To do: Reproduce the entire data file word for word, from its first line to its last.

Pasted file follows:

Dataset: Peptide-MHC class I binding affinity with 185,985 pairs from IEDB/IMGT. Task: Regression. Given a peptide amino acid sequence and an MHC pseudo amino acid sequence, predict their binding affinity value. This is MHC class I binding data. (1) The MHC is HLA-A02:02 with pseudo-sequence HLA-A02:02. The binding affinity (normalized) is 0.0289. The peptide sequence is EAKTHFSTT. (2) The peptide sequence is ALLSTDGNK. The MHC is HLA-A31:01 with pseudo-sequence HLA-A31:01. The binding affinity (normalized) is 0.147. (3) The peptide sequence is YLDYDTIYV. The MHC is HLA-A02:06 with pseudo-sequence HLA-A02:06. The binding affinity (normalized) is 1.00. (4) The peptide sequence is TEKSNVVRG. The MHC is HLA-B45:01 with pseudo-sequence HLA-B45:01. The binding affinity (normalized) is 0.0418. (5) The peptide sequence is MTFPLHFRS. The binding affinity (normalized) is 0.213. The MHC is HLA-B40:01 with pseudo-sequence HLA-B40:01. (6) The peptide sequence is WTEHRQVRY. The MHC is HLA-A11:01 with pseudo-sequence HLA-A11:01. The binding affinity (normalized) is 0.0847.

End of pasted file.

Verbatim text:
Dataset: Peptide-MHC class I binding affinity with 185,985 pairs from IEDB/IMGT. Task: Regression. Given a peptide amino acid sequence and an MHC pseudo amino acid sequence, predict their binding affinity value. This is MHC class I binding data. (1) The MHC is HLA-A02:02 with pseudo-sequence HLA-A02:02. The binding affinity (normalized) is 0.0289. The peptide sequence is EAKTHFSTT. (2) The peptide sequence is ALLSTDGNK. The MHC is HLA-A31:01 with pseudo-sequence HLA-A31:01. The binding affinity (normalized) is 0.147. (3) The peptide sequence is YLDYDTIYV. The MHC is HLA-A02:06 with pseudo-sequence HLA-A02:06. The binding affinity (normalized) is 1.00. (4) The peptide sequence is TEKSNVVRG. The MHC is HLA-B45:01 with pseudo-sequence HLA-B45:01. The binding affinity (normalized) is 0.0418. (5) The peptide sequence is MTFPLHFRS. The binding affinity (normalized) is 0.213. The MHC is HLA-B40:01 with pseudo-sequence HLA-B40:01. (6) The peptide sequence is WTEHRQVRY. The MHC is HLA-A11:01 with pseudo-sequence HLA-A11:01. The binding affinity (normalized) is 0.0847.